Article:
A lot of women truly believe that what THEY did with their baby is the best option. The hospital also 'lovingly' pushes breast is best, which may be true to an extent but it also puts an enormous amount of pressure on women who cannot breastfeed. I had enough of people who wondered when I was going to start to try breastfeeding again, reminding me that if I bottle feed Huxley, he might not be able to take the breast later, that I wasn't going to bond with my son, or giving me their advice on breastfeeding thinking that I should give it a try before I give up on it. Just like the negative feedback I got about having a c-section, I got it worse when it came to the way we were feeding our son. There's a moment where women need to mind their own business and if they ask about a mother's decision on how they are feeding their own child to say, I'm glad that works for you, instead of, "you should try this...because breast is best".

My story above may not sound that bad, but the experience was traumatizing. And you don't know what it feels like until you experience it. When your hormones are raging and everything is more emotional and difficult than it needs to be, it's extremely upsetting. Right now, after one month of being an exclusive pumper all I care about is that my baby is fed. I don't care how he gets his food, as long as he's eating and gaining weight. It shouldn't matter of he's getting breastmilk by a bottle, the breast or if he's having supplemented formula or just formula. This is where women need to take a step back and mind their own business.

Huxley did go through a major growth spurt that threatened my supply. I had been freezing TONS of milk because I was producing so much, but as Huxley started growing, so did his intake volume. To keep up, we supplemented with formula! We would add about 20ml of formula to each bottle and eventually he started eating at a normal pace again and I was caught up and I was able to freeze more supply and relax. Since then, we always have a few bottles on hand, just in case. But during that growth spurt, certainly researched different ways to keep up my supply, which I will list at the end of this post.

I decided to share this story for a few reasons:

1. For mom's-to-be: to prepare yourself and keep an open mind. If you can't breastfeed, if your milk doesn't come in...it's okay! Do what works best for you and your baby and forget about what anyone else says. FED IS BEST. Just make sure your little one gets fed.

2. For judge-y women and mom's: Zip it. A woman's choice on how she feeds her child is HER choice. Not yours. Keep your opinion to yourself. You don't know what she went through to make her decision. If her child is gaining weight, be happy for her. Congratulate her and encourage her to continue doing what she is doing. Don't offer advice on a different ways to feed unless SHE asks.

3. Just to remind everyone that fed is best :)

And for those of you who are considering exclusively pumping or just want to learn a few things about it....


1. Don't buy a pump before you give birth. Why? Juuuuust in case you can't breast feed and you don't need it, in case your supply is amazing and you just need a handheld pump, there are pumps for different kinds of pumping. Wait and rent one at the hospital for a couple weeks before you make a decision. I bought my pump used and bought my own attachments, which saved me a lot of money. Sometimes your insurance will cover the cost of a pump as well - but I wouldn't spend the money until you know for sure regardless of whether or not your insurance covers it.

2. To my point about different kinds of pumping: If you are able to breastfeed you might just want a handheld pump or an electric pump that just had one attachment. If you are going to be exclusively pumping you'll need a good pump that mimics a baby sucking that has two attachments or you will go insane. I recommend the Medela Freestyle.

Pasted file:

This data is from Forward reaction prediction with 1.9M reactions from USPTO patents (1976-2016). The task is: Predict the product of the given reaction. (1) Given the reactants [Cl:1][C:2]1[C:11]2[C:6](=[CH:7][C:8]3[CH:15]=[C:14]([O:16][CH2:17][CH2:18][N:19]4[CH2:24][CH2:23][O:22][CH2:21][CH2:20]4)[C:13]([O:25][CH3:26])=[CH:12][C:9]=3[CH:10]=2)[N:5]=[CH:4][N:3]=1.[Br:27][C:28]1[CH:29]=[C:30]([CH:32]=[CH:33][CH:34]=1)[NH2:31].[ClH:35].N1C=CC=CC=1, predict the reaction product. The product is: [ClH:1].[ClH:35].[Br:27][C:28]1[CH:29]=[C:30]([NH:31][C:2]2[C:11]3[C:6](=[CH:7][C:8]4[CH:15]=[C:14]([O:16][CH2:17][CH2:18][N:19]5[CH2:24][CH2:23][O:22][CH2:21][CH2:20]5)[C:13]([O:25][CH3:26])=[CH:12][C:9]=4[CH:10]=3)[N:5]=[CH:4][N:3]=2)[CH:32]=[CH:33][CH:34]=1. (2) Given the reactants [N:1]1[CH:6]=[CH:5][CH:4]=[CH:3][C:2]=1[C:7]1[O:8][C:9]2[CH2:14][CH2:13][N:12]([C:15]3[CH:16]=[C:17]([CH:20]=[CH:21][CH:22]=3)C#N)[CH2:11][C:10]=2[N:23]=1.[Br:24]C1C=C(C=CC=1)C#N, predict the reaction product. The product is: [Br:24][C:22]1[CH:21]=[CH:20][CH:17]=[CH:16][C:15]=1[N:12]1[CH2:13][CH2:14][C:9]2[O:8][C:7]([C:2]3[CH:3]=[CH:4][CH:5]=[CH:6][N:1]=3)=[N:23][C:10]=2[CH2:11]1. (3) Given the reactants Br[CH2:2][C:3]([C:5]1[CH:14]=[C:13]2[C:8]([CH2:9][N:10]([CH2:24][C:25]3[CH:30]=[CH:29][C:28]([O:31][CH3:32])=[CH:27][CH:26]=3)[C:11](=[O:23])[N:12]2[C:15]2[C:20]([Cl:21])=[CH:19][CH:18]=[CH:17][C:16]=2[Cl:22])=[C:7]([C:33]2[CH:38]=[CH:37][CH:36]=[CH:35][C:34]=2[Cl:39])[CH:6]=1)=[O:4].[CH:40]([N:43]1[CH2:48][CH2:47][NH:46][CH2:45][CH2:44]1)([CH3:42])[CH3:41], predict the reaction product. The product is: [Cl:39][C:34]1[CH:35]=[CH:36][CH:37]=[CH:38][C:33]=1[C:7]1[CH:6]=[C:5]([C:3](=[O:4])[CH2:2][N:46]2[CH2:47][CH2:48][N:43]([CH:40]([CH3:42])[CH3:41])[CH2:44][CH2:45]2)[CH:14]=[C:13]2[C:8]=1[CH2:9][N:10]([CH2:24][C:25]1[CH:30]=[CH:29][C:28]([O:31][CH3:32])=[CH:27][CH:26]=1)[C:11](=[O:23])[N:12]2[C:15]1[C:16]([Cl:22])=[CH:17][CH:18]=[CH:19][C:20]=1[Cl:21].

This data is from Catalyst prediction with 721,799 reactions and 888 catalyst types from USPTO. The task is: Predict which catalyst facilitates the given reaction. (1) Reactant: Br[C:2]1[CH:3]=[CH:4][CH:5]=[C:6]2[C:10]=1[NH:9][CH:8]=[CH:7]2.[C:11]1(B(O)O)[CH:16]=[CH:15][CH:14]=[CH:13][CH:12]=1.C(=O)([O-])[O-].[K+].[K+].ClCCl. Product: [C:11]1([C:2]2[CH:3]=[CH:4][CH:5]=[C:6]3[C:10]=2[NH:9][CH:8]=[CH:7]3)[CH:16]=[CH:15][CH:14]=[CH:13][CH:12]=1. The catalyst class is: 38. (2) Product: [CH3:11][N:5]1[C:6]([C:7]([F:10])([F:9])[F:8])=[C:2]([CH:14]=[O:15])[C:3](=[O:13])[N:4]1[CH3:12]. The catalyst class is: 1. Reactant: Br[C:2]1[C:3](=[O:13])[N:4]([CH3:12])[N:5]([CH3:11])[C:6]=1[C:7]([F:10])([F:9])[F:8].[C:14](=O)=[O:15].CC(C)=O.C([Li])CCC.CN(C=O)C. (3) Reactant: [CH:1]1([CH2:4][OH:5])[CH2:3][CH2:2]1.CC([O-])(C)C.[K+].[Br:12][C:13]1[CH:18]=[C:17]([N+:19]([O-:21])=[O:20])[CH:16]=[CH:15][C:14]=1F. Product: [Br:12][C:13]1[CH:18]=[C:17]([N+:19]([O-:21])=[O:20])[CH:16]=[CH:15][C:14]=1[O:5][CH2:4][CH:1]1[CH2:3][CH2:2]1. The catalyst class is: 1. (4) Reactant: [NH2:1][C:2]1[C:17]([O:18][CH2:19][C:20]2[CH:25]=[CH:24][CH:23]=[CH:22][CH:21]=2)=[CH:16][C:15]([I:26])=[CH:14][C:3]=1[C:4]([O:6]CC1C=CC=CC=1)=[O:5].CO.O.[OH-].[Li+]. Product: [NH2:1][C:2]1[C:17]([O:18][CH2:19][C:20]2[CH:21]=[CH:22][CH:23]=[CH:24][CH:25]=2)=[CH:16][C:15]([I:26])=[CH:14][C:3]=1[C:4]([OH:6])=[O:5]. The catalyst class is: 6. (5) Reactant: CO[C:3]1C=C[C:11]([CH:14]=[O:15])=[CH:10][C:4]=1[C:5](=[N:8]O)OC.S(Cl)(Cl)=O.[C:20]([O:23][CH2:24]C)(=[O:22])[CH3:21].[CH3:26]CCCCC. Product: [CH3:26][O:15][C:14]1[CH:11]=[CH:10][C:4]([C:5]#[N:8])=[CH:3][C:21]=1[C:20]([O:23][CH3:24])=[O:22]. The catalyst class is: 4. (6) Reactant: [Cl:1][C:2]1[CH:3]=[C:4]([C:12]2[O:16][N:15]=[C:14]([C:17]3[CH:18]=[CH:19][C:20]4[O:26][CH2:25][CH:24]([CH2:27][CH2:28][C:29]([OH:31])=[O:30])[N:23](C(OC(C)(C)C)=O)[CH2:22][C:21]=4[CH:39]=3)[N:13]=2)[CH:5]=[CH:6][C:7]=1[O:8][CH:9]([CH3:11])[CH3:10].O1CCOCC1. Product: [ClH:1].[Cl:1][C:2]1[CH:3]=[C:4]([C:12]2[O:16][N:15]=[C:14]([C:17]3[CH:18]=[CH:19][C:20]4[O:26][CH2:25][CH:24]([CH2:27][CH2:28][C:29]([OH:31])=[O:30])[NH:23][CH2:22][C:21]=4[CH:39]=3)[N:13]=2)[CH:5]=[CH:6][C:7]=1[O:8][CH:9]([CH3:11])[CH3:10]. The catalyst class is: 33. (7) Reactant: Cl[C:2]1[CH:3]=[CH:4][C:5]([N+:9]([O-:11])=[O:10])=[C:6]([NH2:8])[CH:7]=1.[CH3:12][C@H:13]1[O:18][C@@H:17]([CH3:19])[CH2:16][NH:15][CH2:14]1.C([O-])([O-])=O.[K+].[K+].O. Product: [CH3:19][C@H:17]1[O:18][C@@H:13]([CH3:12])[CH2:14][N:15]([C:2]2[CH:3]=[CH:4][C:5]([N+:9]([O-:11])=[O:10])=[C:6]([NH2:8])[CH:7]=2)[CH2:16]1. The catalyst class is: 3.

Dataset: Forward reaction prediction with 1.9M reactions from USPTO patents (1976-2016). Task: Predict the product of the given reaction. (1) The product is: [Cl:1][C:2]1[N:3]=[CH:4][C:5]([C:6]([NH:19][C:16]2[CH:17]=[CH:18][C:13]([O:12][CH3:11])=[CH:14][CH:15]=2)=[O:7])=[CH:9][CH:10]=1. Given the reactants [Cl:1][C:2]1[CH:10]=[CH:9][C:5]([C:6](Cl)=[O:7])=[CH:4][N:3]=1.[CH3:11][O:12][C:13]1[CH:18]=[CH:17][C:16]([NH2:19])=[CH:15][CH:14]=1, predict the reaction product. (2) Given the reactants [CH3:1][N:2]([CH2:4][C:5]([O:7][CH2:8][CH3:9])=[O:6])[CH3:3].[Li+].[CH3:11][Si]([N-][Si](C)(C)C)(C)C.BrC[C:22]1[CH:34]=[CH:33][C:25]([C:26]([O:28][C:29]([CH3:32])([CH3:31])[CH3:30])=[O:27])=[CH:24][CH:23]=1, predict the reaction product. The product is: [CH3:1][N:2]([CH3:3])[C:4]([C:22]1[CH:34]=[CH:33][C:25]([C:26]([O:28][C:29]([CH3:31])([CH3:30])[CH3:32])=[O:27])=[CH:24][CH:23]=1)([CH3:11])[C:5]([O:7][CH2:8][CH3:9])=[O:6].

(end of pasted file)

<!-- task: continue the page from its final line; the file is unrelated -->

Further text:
3. Consider getting a Haaka. The Haaka pump is great for a few things. A. If you are breastfeeding, you can attach it to the other breast to catch milk. B. You can use it as a hand pump. Mine came in handy when Bryon and I went to my parents' for the weekend and I used it in the car and caught 50ml on each breast in under 20 mins (and I don't have two..just one.) So it's super effective.

4. If you are exclusively pumping you're going to have to work on keeping up your supply! This might be the most difficult part. You have to stick to a schedule and you have to pump frequently - like 6-8 times a day. Every time I pump, I write down the time I started and how much milk I pumped. This helps me keep track of my supply and I'll know if it starts depleting.

5. KEEPING UP MY SUPPLY: I use the following to help with my supply (although I'm not sure if any of these work - it doesn't hurt to try!) I drink a pint of Guinness in the evening, I drink Mothers Milk tea 2-3 times a day, I eat a few Booby Boons cookies throughout the day and I also eat a bowl of oatmeal each morning. I think the Guinness and the oatmeal are the most effective. Other detrimental things to do to boost your supply: drinking enough water!!! Every time I finish a glass - I pour another. I make sure that there is water near me at all times and that I'm drinking enough. I also eat more, and I have a high-fat diet. I include foods such as avocados, coconut oil, full fat yogurt, cottage cheese, etc. I ensure that I eat more calories than I normally would.

6. Getting up in the night to pump is also important. I should probably do it twice a night, but I do it once a night. I get up at 3am every night and pump and I was also feeding Huxley at this time as well, but he gets fed on demand in the night now so sometimes he doesn't wake up. To keep me occupied at this time, I watch mindless reality t.v. shows on my phone so I'm at least entertained.

7. Supplement with formula if needed...it's okay! In the beginning, we gave Huxley bottles that were half and half (half formula, half breast milk. This allowed me to build up my supply and catch up with how much he's eating. A week ago he went through a MAJOR growth spurt, which threatened how much I was producing. We bought some formula and it took about 2 bottles of formula (about 10-20ml) mixed in with each bottle of breastmilk for me to catch up with Huxley. Once I was caught up, we went back to straight up breastmilk. Since that situation, we always have a few bottles on hand - just in case!

Also...if pumping feels like chaffing - get flanges that are larger. The Freestyle comes with 24mm flanges, which are great if you're an A cup. I use a 30mm flange.